A backbend in a yoga class can be energising and a great way to release tension in the shoulders and chest. They can also be tricky and even painful if you have back pain. Not only that, backbends are unavoidable in a modern day hatha yoga class. From lunges to sun salutations, backbends are everywhere. Rather than avoiding your yoga practice, try some of these variations to help you backbend mindfully on your yoga mat.
The goal with these poses is to stabilise the lower back, free up the mid and upper back and keep the neck in proper alignment. For many people, the lower back is overly mobile while the mid and upper back tends to be stiffer. In yoga, this means that the lower back has a tendency to overextend, causing unnecessary compression of the spinal column. The mid and upper back muscles tense up to try and counter the hypermobility of the low back. This creates unnecessary tension in the upper body. The neck further contributes to the tension in the upper back when the head is thrust forward in space. This throws off the alignment of the spine and has a reverberating effect all the way down to the low back.
Stabilise in a Backbend
Stability in a backbend in yoga is key to managing back pain while you practice. More often than not, it is people’s low backs that lack stability. Not surprisingly, a hypermobile lower back is usually paired with weak core muscles. So in order to stabilise the low back, you must build up core strength. In a previous post, we looked at pelvic floor exercises for back pain. In addition to strengthening your deep core muscles, try this yoga-inspired option.
- Start in a tabletop position on your hands and knees.
- Lower your forearms down to the floor. Your elbows should be directly beneath your shoulders. Your forearms can be parallel with your palms face down or can be angled inward so your palms touch.
- One at a time, extend your legs back so that your hips are level with your hips. If you need the extra support, bring your knees down to your mat. If you bring your knees down, keep your thighs at an angle so that your hips stay level with your shoulders.
- Tilt your low belly up towards your low ribs to engage the lower abdomen. Let this action lengthen your tailbone down towards your heels and bring space into your lower back.
- Engage your glutes and squeeze your inner thighs together to activate the legs.
- Press down into your forearms and dome your upper back a small amount to prevent collapsing between the shoulder blades.
- Breathe normally. When you exhale, contract the belly and lift it up towards your spine. This will engage your core muscles further.
- Hold for 30 seconds to a minute. Rest for 30 seconds and then repeat. Remember you can drop your knees to the floor at any time if you start to feel strain in your lower back.
Create Mobility in a Backbend
With regular core strengthening in your yoga practice you will be well on your way to creating stability for your lower back. To get the most out of your yoga backbends, though, you also need an adequate amount of mobility in your mid and upper back. Unlike the lower back, the mid and upper spine is not as naturally free. This is largely due to the fact that the mid and upper spine support the ribcage which is not meant to move around too much. Here is a simple and effective way to achieve mid and upper back mobility.
For this exercise, you will need either two yoga blocks.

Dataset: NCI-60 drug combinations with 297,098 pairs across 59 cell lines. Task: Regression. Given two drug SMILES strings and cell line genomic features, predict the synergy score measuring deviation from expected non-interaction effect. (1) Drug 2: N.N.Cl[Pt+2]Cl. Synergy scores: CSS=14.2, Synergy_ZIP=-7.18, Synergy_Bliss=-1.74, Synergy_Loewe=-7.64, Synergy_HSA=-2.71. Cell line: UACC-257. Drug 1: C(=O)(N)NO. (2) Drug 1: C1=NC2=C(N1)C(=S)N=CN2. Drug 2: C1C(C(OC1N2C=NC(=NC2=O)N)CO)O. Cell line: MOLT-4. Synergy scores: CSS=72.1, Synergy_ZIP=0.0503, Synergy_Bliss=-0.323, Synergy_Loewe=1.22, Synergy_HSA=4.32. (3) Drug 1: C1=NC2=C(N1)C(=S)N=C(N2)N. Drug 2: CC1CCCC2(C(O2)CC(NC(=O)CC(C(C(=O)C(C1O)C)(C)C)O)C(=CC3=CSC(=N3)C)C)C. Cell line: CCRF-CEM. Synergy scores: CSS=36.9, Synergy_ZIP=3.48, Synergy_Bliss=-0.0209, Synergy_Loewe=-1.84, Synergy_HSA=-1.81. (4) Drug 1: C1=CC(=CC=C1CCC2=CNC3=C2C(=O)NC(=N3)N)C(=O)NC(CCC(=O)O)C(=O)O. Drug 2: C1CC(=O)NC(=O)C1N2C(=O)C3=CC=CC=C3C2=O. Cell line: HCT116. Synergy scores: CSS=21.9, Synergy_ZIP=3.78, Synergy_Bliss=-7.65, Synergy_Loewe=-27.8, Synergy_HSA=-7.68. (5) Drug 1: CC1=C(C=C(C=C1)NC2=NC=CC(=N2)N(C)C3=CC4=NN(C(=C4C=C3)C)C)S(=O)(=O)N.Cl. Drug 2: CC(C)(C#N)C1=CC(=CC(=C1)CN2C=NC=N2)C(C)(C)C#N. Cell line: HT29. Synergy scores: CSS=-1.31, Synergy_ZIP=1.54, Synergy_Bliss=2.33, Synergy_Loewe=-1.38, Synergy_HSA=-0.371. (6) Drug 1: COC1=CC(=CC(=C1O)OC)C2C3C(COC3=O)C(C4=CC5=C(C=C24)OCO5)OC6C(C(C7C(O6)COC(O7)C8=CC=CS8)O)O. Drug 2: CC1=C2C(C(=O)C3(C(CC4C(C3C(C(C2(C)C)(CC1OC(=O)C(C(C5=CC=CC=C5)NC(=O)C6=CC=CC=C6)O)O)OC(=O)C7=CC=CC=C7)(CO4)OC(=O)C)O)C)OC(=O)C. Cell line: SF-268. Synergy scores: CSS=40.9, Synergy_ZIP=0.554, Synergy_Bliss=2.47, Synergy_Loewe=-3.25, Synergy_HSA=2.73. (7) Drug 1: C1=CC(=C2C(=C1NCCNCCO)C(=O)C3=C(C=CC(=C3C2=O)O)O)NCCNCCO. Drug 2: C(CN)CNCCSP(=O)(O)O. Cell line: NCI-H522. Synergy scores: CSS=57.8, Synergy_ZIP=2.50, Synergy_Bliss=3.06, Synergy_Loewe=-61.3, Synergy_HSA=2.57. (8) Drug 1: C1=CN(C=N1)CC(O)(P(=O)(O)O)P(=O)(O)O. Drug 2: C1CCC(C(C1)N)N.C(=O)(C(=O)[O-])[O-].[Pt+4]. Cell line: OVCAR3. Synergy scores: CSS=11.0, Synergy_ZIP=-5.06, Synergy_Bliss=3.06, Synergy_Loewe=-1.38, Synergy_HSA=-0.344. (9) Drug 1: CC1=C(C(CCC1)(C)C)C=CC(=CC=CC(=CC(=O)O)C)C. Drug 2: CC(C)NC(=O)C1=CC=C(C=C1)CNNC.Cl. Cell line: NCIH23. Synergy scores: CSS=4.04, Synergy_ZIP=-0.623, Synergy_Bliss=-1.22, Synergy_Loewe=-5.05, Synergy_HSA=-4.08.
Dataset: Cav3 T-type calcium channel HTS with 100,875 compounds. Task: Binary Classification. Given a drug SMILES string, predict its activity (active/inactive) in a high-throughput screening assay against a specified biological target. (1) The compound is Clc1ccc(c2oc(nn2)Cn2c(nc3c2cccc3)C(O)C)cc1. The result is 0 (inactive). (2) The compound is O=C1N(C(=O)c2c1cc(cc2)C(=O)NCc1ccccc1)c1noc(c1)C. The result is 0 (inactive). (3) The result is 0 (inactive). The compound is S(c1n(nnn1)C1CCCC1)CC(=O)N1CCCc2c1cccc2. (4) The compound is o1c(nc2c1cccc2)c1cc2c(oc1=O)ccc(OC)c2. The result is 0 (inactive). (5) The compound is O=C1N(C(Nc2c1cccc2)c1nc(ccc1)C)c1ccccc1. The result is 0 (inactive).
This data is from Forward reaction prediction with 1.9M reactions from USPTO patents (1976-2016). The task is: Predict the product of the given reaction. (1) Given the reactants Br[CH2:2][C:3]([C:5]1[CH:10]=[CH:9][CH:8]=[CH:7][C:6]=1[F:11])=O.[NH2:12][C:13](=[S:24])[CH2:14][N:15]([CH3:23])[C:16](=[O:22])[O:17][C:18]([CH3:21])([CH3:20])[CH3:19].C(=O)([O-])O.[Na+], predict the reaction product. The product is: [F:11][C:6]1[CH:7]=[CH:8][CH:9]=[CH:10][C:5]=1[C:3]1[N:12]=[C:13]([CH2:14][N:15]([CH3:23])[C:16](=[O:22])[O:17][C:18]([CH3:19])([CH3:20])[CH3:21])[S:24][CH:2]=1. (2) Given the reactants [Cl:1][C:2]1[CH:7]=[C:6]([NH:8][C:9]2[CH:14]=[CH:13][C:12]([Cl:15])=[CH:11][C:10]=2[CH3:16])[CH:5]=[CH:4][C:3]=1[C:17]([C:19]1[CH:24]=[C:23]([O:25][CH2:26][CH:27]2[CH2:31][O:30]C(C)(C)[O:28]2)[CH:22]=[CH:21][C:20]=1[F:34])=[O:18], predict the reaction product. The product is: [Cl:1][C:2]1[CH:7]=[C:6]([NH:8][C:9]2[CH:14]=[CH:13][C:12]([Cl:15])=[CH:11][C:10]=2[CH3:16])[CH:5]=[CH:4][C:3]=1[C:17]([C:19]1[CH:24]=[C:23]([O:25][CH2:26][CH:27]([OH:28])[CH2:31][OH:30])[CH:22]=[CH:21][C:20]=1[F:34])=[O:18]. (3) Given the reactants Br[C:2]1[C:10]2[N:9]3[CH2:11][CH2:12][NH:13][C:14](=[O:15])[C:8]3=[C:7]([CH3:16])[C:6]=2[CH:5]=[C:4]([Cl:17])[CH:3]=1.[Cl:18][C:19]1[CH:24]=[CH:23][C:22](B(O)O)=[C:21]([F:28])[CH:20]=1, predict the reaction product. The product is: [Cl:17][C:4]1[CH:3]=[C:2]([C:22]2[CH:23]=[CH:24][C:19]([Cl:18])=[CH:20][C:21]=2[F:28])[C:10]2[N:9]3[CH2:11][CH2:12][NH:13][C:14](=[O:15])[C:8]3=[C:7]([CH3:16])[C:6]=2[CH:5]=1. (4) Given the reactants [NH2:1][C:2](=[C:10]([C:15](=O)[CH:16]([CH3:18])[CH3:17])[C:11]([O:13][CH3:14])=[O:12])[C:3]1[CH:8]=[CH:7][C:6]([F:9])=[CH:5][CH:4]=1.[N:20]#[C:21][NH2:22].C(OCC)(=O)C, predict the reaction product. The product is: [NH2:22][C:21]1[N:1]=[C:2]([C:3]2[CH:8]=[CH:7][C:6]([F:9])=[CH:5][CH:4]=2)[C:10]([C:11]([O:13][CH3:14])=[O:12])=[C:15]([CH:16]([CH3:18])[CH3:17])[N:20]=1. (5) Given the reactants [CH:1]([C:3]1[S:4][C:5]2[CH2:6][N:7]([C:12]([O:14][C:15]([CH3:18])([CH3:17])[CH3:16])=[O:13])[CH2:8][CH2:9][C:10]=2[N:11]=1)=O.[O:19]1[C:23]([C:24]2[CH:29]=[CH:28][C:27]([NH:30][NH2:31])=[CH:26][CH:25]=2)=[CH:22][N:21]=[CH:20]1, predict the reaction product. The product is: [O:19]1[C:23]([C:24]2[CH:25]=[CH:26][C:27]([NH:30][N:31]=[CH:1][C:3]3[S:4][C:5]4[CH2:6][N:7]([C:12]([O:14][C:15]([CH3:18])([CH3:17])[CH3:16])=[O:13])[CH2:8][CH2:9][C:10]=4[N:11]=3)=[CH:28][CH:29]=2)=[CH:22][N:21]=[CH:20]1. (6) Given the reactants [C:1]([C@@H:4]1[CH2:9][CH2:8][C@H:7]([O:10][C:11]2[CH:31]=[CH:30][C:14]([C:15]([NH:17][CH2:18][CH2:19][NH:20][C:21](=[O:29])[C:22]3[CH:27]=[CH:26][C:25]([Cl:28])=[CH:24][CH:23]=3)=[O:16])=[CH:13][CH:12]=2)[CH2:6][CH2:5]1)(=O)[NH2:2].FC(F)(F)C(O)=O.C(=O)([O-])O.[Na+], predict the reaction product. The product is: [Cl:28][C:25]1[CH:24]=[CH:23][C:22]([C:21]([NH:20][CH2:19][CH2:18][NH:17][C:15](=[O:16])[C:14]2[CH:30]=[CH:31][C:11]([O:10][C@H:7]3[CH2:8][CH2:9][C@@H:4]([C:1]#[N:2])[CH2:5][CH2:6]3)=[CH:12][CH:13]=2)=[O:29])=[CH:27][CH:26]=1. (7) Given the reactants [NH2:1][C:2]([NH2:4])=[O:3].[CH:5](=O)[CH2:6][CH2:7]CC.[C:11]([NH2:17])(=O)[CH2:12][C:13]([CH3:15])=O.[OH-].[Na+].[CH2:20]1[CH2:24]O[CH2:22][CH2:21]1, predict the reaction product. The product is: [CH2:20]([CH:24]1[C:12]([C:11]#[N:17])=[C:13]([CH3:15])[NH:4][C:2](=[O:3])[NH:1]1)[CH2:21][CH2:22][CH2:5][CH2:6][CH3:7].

- Start seated. Place your two blocks behind you with the long side perpendicular to your spine. Start on the medium height. The blocks should be parallel and about six inches apart. You can adjust them later.
- Traditionally in yoga, blocks are placed with the long side running the length of the spine to support the entire upper back. By placing the blocks the other way, the upper back is able to bend and stretch.
- Slowly lower yourself back onto the blocks. You want the first block to rest between your shoulder blades. The other block goes behind your head.
- Either keep your knees bent with your feet on the floor or stretch your legs out. Let your arms fall beside you like you would in savasana.
- Breath normally and allow your body to relax into the blocks.
- You can inch the block beneath your shoulder blades up the spine as your mid and upper back start to open up.
- Hold for three to five minutes to give your spine time to open up. When you come out of the pose do a gentle forward fold or child’s pose to counter the backbend.
Create Alignment in a Backbend
Despite the fact that your neck is the smallest part of your spine, it plays a major role in the overall alignment of your back in a backbend. When performing a backbend it is important not to let your head collapse back. It is also important not to thrust your head forward in space. Striking a balance between these two extremes keeps both your neck and the rest of your spine in a supported, stable position. The cues for this backbend can be used in most backbends throughout your yoga practice.
- Stand with your feet hip-width apart. Keep a micro-bend in your knees and lift up through your low belly as you lengthen your tailbone down towards your heels.
- Place your hands on the backs of your hips with your fingers pointing down. Draw your elbows closer together.
- Start to lift your sternum up towards the ceiling. Relax your shoulders down your back. Think of creating length in the back of your body to create space in the front of your body.
- To position your neck, bring more length into the back of your neck. Tuck your chin slightly towards your throat. Let the biting surfaces of your teeth separate to release tension in the jaw.
Be mindful of the stability, mobility and alignment of your spine the next time you end up on your yoga mat. Notice how with a little bit of mindfulness you are able to continue your yoga practice in a way that supports your back.